Google Drive and Hugo: The new publishing setup for this blog
Back in April I wrote a post about moving this site from Jekyll to WordPress. The move was prompted by Jekyll’s poor compilation performance and the restrictions a git-centric workflow imposes on a blog (namely: editing on the go).
Ultimately unsatisfied with WordPress, I’ve changed how this site is pieced together again. This time ’round opting for a setup I’d had in the back of my mind for a while but had never experimented with. Before we get into the good stuff though, let’s get the basics out of the way.
The issue of compilation performance wasn’t a hard one to solve: Hugo’s reputation precedes it. Whilst there are many static site generators out there written in something more performant than Ruby; Hugo has been around for a reasonably long time, is actively developed and has a seemingly enthusiastic community around it. Bonus points for the fact that there’s a WordPress exporter available for it too.
Hugo was fine to work with in this instance as the bulk of the work was already done by the authors of the theme I’m using. I just made a few tweaks based on personal preference. Its speed is really its selling point though. Hugo’s templating syntax, which is based off of Go’s
text/template libraries, is the worst I’ve ever had the misfortune to use. Having now tried Hugo, I’d go out of my way to not use it on something I was building from scratch unless compilation performance was paramount.
Editing anywhere via Google Drive
I mentioned a setup I’ve had in mind for a while but have never experimented with. In said setup, the Hugo HTML, CSS, etc. source files would live in git as you’d expect. The content, on the other hand, would be kept in some cloud syncing service. I’m a Google Drive user so I stuck with that. Provided you can find a headless client for their service, there’s no reason you couldn’t do this with any of the other syncing providers though.
The basic flow I had in my head went like this:
- All of the site’s content lives in Google Drive.
- A headless Google Drive client keeps things up to date on the server.
- When changes are made in Google Drive, the server syncs then the site automatically re-generates.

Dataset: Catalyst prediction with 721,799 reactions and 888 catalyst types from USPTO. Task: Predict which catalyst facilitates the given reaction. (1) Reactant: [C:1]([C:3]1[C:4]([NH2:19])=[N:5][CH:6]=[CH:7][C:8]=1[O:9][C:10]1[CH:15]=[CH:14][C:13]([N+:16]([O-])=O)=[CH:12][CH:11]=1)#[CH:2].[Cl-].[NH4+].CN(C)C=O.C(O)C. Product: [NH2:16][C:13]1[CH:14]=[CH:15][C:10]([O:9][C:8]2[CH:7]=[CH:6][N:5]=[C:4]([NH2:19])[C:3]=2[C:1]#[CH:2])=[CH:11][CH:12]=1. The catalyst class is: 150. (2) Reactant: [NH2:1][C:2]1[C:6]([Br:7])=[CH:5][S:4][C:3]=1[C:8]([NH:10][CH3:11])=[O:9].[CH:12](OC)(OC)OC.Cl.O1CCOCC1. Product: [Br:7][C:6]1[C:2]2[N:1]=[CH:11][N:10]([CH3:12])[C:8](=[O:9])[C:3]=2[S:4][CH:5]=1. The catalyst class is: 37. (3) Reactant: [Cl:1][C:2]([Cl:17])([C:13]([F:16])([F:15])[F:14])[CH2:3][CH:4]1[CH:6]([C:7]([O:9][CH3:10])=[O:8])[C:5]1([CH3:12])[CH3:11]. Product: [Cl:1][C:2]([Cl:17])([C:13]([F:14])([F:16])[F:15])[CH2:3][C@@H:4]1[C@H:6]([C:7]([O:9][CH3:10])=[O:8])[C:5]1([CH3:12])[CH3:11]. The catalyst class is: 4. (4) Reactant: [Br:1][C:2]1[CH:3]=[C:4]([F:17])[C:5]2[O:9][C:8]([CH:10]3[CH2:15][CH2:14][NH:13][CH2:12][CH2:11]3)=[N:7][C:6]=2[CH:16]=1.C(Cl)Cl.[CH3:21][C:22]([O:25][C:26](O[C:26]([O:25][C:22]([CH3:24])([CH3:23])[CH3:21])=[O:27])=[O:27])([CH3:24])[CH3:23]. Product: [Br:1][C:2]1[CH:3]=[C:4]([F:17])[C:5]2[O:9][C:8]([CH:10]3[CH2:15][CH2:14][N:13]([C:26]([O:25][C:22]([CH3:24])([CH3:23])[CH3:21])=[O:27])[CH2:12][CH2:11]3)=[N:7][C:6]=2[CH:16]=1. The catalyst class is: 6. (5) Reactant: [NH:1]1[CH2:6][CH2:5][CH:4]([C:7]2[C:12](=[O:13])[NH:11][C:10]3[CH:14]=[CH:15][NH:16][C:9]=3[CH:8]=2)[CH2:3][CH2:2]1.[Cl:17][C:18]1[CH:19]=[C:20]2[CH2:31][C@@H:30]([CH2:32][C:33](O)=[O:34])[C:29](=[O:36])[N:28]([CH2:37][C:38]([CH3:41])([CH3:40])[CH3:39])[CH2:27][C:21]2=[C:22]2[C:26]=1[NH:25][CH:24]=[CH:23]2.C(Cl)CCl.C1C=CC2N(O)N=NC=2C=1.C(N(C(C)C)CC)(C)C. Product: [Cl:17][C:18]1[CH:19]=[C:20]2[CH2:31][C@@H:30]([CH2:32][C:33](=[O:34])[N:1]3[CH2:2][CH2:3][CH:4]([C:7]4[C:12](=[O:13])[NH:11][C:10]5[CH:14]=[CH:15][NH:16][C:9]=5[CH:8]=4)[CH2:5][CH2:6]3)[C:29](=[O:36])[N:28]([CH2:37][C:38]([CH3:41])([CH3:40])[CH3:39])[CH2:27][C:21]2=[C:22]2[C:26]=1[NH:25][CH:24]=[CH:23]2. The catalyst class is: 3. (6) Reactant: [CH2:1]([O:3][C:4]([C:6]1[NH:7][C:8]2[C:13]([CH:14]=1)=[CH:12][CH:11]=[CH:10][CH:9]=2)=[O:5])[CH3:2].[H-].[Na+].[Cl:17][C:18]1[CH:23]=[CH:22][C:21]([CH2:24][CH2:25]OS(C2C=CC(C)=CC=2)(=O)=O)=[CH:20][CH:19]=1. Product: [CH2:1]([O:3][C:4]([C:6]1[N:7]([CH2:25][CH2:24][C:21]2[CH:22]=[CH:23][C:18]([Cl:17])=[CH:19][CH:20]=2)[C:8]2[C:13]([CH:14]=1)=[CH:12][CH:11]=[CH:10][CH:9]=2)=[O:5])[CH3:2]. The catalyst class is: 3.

With such a setup, adding content is as simple as adding a file to Google Drive and waiting for it to sync. Not only does this make changes from my desktop easy-peasy thanks to Google Drive’s Finder integration, it also means that changes can be made on the go from any device that has a browser and a text editor. And of course, Google Drive versions everything so you can recover if something bad happens.
Anyone likely to be reading this is probably more interested in how this is done rather than the fact that it happens to be done on this site. Let’s take a look.
I added a folder to my Google Drive that contains all of the content — both text and imagery — on this site.
I created a second Google account, to which I gave read-only access to the created folder. This is the Google account that is setup on the server. Hypothetically, I could have used my main Google account but giving a random Google Drive client on a web server read/write access to my entire Google Drive would have been a terrible idea. This way, if my box ever gets compromised, my entire Google Drive won’t get compromised with it.
Both in development on my desktop and in production on the server, that folder is symlinked to the directory in which the Hugo source files live. The symlink is also renamed to “content”, as that is the directory Hugo looks for content in when running.
grive doesn’t currently auto-sync so I setup a cron job which tells grive to pull down the latest changes from Google every minute. If there are any changes, then Hugo re-generates the site.
That’s all there is to it really. It took me a few hours to figure out how best to piece the thing together, but there isn’t anything massively complex about it.
This section is lower down than you might expect because I think the value of this post is in the detailing of the setup. This is just for anyone interested in why I jumped the WordPress ship.
I moved to WordPress so that I could make use of their official clients to add and edit content from anywhere; the clients of most interest to me being those for iOS. These days, in order to use WordPress’ clients you have to install their JetPack plugin. Now, if JetPack’s only feature was to enable interaction between the WordPress clients and self-hosted installations then fine. It isn’t though. It adds a whole menagerie of stuff to both the self-hosted admin panel and your site’s rendered HTML. A lot of it can be turned off, some of it can’t.
The clincher was this: One of the features JetPack adds to self-hosted WordPress installations is Markdown support. The WordPress clients also support Markdown. Therefore, it seems only logical that you should be able to add content written in Markdown via one of their clients, then be able to edit that same content in its original Markdown via the self-hosted admin panel, right? Nope. If you try to go and edit Markdown content created in one of their clients in the self-hosted admin panel you’re greeted with a bunch of HTML, even though the fact that you’re interacting with the WordPress clients in the first place explicitly means that you have Markdown support in your self-hosted admin panel.
That just about covers the new setup. You may have noticed that I haven’t mentioned commenting at all. This post is long enough as-is, I do have some ideas around static site commenting I’m hoping to explore when things aren’t quite so hectic though.
I feel like I should also note that I realise I did a lot of complaining about software that is both free and open-source in this post. It appears my emotions got the better of me.
Thanks for reading this far.